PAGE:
Rosarito Jail Officer Faces Murder Trial
A city police officer charged with slaying a North Hollywood man in a Rosarito jail last year will be tried for murder, a Baja California state judge ruled Thursday in a case that has intensified international attention on police abuse in Mexico.
During a preliminary hearing this week for Jose Antonio Verduzco Flores, a new witness testified about a violent altercation between Verduzco and Mario Amado, a U.S. citizen, shortly before Amado’s death in June. Verduzco, a two-year municipal officer, was arrested by state judicial police investigators Saturday.
An unruly Amado argued with and insulted Verduzco, who angrily entered the cell, according to a robbery suspect who was held in an adjoining cell. The witness, who was not interviewed during the Tijuana police’s first investigation, said he heard the sound of a blow and then heard Amado cry out in pain, according to court officials.
Shortly afterward, Amado was found dead in the cell with his sweater wrapped around his neck in what police first termed a makeshift noose.
The witness’s account and physical evidence are sufficient to send the matter to trial, a procedure that in Mexico consists of documentary evidence being presented to a judge over a period of at least six months, Judge Manuel Ramirez Perez said Thursday.
“I think this is a credible witness,” Ramirez said. “For me there are enough elements to dictate an order that (Verduzco) is the presumed guilty party.”
A second witness gave similar testimony to investigators, officials said. Evidence so far indicates that Verduzco was trying to subdue the prisoner and got carried away, Ramirez said.
But questions remain in the Amado case, which has become increasingly complicated since Mexican authorities ruled in June that Amado, a 29-year-old welder, committed suicide after his arrest for a dispute with a woman friend at her beach condominium. Rejecting that conclusion, Amado’s family launched a campaign and commissioned two autopsies that showed Amado was beaten and killed. The Mexican federal government reopened the case, with President Carlos Salinas de Gortari pledging that justice would be done.
Verduzco’s lawyer said his client is merely a scapegoat.
“I think it is a weak case in which they looked for someone to blame,” said defense lawyer Oscar Javier Valenzuela, noting that he believes his client is being victimized by authorities trying to resolve an embarrassing international incident.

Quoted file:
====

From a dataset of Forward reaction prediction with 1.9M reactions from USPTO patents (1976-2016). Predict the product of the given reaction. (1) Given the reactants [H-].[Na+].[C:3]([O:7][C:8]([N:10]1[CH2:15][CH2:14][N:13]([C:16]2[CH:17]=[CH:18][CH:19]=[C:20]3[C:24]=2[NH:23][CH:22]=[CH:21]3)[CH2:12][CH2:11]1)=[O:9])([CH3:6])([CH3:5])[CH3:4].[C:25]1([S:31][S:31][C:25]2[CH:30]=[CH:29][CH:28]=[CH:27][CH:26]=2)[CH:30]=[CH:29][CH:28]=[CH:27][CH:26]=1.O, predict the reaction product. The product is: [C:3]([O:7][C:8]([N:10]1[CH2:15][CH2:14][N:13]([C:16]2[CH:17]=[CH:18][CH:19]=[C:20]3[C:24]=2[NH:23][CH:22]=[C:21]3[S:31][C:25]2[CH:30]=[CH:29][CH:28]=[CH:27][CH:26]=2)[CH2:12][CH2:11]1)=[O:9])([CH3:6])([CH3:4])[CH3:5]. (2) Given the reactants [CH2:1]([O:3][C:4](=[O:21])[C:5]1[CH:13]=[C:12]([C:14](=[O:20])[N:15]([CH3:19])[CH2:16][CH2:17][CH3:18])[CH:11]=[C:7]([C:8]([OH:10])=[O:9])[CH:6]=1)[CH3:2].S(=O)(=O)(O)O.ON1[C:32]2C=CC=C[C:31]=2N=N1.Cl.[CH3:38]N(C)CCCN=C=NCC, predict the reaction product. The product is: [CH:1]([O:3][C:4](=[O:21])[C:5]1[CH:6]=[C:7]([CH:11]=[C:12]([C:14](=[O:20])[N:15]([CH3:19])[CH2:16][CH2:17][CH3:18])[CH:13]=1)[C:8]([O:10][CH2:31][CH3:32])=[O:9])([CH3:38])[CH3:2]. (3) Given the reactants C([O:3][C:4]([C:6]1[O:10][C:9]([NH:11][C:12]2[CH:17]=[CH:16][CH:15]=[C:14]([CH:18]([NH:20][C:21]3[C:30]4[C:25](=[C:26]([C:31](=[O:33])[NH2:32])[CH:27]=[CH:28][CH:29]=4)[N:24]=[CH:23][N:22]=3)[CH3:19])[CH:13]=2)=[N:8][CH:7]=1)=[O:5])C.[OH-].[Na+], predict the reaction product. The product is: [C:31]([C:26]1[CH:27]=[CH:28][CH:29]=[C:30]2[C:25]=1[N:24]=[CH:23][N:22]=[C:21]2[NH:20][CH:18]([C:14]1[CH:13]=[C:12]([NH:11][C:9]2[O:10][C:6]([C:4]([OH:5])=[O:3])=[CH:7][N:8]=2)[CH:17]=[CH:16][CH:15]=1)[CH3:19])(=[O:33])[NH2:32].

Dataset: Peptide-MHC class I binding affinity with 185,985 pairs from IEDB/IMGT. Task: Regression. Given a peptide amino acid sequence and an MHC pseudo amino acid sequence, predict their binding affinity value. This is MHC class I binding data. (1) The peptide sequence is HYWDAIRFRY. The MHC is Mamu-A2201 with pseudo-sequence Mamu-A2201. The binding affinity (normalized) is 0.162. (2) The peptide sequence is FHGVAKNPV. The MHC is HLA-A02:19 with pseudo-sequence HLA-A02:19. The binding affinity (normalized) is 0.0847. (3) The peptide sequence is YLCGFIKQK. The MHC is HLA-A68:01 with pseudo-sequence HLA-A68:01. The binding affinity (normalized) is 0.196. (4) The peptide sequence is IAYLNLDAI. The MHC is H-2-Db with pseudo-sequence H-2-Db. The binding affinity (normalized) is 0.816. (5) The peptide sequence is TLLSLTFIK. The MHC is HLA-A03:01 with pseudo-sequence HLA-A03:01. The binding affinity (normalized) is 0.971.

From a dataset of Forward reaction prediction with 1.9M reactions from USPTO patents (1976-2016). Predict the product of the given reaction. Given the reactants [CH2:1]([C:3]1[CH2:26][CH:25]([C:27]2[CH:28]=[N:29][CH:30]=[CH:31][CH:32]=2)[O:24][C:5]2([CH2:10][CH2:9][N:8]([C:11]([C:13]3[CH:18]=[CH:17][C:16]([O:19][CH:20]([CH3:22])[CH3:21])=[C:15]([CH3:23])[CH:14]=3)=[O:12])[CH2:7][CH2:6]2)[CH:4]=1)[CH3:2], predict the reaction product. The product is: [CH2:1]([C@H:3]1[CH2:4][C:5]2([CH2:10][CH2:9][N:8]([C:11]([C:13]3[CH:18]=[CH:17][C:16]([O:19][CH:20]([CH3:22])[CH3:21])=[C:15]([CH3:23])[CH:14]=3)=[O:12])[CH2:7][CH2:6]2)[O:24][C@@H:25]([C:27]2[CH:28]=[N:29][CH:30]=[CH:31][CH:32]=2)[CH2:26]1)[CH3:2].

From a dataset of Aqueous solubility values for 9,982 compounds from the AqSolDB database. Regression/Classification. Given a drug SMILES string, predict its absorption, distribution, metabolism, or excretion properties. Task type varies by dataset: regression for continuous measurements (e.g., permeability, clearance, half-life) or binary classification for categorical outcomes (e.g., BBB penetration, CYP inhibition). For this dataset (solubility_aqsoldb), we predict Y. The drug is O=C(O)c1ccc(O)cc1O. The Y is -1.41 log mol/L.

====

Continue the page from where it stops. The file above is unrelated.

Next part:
Verduzco, 22, and two fellow municipal officers say he did not arrive at work that day until after the discovery of the death. Ramirez said that Verduzco has not produced a convincing alibi.
Moreover, the judge cited discrepancies in the officers’ testimony. While stopping short of alleging a cover-up, Ramirez said: “It makes me suspect that they are trying to hide something. If there were persons involved in a cover-up, that would be a job for the state judicial police (to investigate).”
Prosecutor Alejandra Mendoza Diaz said this week that authorities will pursue any leads that might point to additional suspects.
Another issue left unresolved by the new testimony is how and why Amado ended up hanged with his sweater. Medical evidence shows he was strangled, but with a rope or cord rather than a sweater. One of the new witnesses, Noe Alvarez Sanchez, said he heard someone yelling that Amado was hanging himself.
Officials say fellow occupants of Amado’s cell, who had been arrested for drunkenness and initially claimed that they were sleeping and saw nothing unusual, are being sought for more questioning.
“There are many points that were not clarified during the police investigation,” said Ramirez, noting he views the evidence as indicating that Amado could have died either from a violent blow or asphyxia.
Meanwhile, Amado’s family hopes that the scope of the case will widen.
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